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Uganda’s anti-gay bill rises from dead

Activist from African country focused on bringing attention to human rights violations
|Written By Gail J. Cohen

Just weeks ago, Ugandan MP David Bahati reintroduced anti-homosexuality legislation that can mean the death penalty for a “serial offender” of the “offence of homosexuality.”

Ugandan lawyer Adrian Jjuuko was in Toronto last week to promote awareness of the attacks on human rights in his country. (Photo: Gail J. Cohen)

The infamous anti-gay bill, originally introduced in 2009, died when the parliamentary session expired before it was debated. The bill was widely condemned by national and international human rights groups as well as the government’s of many Western nations. Many see its re-introduction as a sign of contempt for Western governments’ meddling in the internal politics of African nations, including threats holding back of aid money.

“If there was any condition to force the Western world to stop giving us money, I would like that,” Bahati is quoted as saying in The New York Times.

And it is the issue of flagrant human rights violations, including the violence and potential severe punishments that accompany them, that brought Ugandan lawyer and human rights activist Adrian Jjuuko to Toronto last week.

He was in town to present a paper on Ugandan lesbian, gay, bisexual, transgender asylum seekers and how if the anti-homosexuality bill passed it would mean Canada would likely face many more refugees from his country.

Jjuuko for the last two years has been co-ordinator of the Civil Society Coalition opposing the anti-homsexuality bill. He currently chairs the legal team of the coalition.He is also part of Envisioning Global LGBT Human Rights, a Canadian-led international project on the impact of criminalizing sexual orientation and gender identity.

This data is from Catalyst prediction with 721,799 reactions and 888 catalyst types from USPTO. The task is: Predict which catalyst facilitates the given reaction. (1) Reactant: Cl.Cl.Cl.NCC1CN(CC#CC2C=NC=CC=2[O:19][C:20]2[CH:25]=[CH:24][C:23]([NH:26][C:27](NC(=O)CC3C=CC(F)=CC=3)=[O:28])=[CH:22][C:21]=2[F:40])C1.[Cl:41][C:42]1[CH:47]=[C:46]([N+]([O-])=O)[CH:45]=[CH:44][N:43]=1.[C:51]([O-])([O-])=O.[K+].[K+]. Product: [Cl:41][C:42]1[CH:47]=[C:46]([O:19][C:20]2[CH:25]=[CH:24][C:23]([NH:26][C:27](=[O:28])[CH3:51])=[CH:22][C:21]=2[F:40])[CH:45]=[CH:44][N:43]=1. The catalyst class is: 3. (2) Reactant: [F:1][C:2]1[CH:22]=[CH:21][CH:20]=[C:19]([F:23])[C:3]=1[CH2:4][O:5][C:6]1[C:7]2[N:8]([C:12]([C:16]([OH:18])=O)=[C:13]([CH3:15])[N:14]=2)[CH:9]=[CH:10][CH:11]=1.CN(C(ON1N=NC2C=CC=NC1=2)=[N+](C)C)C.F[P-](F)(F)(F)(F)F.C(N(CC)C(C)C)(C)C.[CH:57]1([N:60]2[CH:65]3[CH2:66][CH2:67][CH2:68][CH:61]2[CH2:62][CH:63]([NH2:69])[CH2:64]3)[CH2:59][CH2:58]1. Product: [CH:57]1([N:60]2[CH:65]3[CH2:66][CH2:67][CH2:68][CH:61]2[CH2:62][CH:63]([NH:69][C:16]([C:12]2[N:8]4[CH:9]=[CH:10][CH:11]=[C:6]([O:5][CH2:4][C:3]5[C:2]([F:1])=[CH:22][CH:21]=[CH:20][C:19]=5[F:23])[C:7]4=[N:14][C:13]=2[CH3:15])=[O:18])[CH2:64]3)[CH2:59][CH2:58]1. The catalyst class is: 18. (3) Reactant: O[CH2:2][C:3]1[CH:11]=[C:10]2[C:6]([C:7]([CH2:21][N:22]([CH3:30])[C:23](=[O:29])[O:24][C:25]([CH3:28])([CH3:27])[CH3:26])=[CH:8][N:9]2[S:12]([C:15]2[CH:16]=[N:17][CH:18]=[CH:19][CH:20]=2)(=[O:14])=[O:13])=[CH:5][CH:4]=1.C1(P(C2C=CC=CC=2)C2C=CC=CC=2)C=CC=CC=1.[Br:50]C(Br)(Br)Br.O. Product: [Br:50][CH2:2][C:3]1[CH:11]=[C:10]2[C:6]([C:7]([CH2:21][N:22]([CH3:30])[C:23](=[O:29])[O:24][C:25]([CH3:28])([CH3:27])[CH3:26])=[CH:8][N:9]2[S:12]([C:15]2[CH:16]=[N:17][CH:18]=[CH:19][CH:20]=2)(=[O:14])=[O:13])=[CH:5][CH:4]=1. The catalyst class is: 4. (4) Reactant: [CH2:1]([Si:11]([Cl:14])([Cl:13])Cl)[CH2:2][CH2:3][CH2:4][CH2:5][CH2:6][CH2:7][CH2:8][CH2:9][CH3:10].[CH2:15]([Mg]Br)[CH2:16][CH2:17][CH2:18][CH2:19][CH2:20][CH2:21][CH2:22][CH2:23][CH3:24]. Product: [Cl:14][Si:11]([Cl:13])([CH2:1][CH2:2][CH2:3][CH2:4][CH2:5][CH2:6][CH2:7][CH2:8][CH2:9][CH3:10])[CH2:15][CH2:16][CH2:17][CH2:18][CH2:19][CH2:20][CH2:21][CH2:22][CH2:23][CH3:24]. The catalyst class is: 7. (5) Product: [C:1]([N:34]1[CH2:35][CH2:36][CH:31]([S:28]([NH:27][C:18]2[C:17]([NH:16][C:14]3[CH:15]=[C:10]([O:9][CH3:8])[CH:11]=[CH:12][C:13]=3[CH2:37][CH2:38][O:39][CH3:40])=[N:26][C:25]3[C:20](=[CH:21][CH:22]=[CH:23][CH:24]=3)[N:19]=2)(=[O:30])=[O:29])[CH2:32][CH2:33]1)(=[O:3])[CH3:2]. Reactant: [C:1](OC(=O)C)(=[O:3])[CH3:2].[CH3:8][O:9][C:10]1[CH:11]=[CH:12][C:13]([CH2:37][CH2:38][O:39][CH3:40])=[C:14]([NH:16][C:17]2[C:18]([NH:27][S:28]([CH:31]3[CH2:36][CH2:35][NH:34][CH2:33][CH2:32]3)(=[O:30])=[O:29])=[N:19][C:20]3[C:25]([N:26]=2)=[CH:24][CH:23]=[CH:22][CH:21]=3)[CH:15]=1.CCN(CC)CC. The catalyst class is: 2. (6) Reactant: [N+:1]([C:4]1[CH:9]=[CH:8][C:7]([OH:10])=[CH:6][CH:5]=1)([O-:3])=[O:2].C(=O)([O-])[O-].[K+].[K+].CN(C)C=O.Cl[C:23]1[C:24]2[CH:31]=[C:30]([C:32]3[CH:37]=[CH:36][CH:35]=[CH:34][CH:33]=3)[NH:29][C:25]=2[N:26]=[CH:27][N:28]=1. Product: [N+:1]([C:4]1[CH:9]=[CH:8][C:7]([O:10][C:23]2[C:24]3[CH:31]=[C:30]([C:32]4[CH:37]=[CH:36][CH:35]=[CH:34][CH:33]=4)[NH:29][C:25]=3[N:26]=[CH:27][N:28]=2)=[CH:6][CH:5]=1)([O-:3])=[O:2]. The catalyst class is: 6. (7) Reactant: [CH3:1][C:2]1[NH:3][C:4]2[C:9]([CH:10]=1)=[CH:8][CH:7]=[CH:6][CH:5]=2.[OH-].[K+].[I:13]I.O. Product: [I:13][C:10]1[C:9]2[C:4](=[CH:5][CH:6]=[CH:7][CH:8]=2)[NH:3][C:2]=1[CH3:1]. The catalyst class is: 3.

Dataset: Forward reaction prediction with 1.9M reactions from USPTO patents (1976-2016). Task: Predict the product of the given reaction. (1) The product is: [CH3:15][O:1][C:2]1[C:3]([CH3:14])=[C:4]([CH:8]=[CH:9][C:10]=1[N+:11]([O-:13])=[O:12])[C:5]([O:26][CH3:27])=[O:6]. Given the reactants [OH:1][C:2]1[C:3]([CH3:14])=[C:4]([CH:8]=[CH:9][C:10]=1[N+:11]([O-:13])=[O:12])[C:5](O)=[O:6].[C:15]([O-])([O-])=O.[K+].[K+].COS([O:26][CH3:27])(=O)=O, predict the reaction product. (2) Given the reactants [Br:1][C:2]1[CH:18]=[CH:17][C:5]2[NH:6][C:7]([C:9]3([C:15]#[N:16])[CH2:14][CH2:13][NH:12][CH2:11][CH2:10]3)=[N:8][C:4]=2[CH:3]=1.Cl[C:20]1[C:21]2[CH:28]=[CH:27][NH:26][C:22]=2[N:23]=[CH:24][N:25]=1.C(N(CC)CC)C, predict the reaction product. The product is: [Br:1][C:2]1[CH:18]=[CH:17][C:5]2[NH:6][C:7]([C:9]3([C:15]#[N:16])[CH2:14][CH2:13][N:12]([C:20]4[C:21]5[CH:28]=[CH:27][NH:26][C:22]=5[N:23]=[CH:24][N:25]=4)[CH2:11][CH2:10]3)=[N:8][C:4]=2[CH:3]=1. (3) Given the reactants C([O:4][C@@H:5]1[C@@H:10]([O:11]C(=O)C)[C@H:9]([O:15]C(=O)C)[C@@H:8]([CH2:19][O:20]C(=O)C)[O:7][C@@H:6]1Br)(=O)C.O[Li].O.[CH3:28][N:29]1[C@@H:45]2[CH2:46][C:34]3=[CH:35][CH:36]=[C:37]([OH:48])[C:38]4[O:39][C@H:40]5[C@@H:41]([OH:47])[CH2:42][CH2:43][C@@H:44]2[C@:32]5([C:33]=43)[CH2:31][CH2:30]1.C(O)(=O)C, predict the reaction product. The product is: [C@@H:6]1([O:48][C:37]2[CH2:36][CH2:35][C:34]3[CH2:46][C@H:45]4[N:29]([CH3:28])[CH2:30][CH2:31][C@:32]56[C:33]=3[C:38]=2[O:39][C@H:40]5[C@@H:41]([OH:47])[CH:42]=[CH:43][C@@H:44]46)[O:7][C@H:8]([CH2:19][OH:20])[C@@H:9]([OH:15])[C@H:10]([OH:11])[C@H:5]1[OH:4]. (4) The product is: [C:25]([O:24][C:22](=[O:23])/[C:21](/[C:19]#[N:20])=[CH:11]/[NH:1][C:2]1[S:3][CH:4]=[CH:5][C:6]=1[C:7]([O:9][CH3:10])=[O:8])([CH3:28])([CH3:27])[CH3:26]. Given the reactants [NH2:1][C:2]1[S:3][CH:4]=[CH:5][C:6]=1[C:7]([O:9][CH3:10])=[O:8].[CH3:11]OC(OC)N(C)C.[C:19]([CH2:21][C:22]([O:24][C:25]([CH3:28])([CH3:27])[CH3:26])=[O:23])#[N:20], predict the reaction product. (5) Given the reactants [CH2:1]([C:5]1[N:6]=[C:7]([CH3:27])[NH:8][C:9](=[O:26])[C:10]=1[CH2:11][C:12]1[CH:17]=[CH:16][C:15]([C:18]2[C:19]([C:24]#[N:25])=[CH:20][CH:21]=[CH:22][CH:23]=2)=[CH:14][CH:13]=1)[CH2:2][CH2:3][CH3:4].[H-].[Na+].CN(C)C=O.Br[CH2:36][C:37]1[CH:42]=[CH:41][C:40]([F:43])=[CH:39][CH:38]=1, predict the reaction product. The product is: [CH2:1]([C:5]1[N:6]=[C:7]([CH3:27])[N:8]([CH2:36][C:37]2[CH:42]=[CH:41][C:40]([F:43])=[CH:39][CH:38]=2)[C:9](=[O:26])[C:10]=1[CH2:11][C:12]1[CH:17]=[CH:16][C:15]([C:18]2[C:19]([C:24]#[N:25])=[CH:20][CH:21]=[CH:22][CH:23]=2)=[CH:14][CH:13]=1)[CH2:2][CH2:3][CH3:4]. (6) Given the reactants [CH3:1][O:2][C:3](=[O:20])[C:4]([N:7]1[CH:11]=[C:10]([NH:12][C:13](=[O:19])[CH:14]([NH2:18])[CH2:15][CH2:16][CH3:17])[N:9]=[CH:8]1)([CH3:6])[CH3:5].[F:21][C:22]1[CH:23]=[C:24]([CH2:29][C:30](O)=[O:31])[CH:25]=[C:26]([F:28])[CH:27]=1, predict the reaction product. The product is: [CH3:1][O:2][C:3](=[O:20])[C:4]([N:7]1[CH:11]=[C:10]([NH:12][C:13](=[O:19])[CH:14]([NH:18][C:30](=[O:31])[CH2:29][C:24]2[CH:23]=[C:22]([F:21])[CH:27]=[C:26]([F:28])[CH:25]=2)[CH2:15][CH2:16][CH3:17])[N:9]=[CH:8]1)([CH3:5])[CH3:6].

But while his trip to Canada focused extensively on the anti-homosexuality bill — “A draconian law. It violates the rights of the person.” — Jjuuko told Legal Feeds human rights violations of all kinds are rampant in his home country.

“Human rights for all people are under attack in Uganda today and the anti- homsexuality bill is just one of those direct attacks,” he says.

He urges Canadians, particularly lawyers through their bar organizations and law societies, to voice their support for all human rights by writing to the speaker of parliament in Uganda about the bill, talking to the Canadian government about supporting human rights, engaging with the law society in Uganda, and writing opinion pieces in the media.

“This should concern everyone,” he says. “There are lots of human rights violations in Uganda beyond [the anti-gay bill]. Only mentioning LGBT rights can makeit easy for legislators to duck behind the excuse of gay rights being a “western” issue being foisted upon them by neo-colonials.

When Bahati reintroduced the anti-homosexuality bill, he got a standing ovation with parliamentarians clapping and chanting “our bill,” says Jjuuko. “If left to Parliament, it will pass. It has overwhelming support from both sides of the house.”

The bill includes offences such as the “promotion” of homosexuality and “aggravated homosexuality,” which can include same-sex relations with a disabled person, even if it is consensual, and sex with a minor, which Jjuuko notes is already covered by other criminal laws.” Some small changes from the original 2009 bill have been suggested by the parliamentary committee but “the worst parts of it are still there including the death penalty which is now proposed by reference,” he says.

He points out that the work activists like himself do, promoting human rights for all, is regarded as the promotion of homosexuality and could net him seven years in prison under the proposed law.

The affable young lawyer is very passionate about what he does despite the danger he faces. For instance, he has had to move his home a number of times in the last few years, he receives lots of hate mail from people “threatening abusing and threatening,” he says. It’s all forced to him to have to get security training to protect himself.

“Most of the time, you have to check behind your back.”


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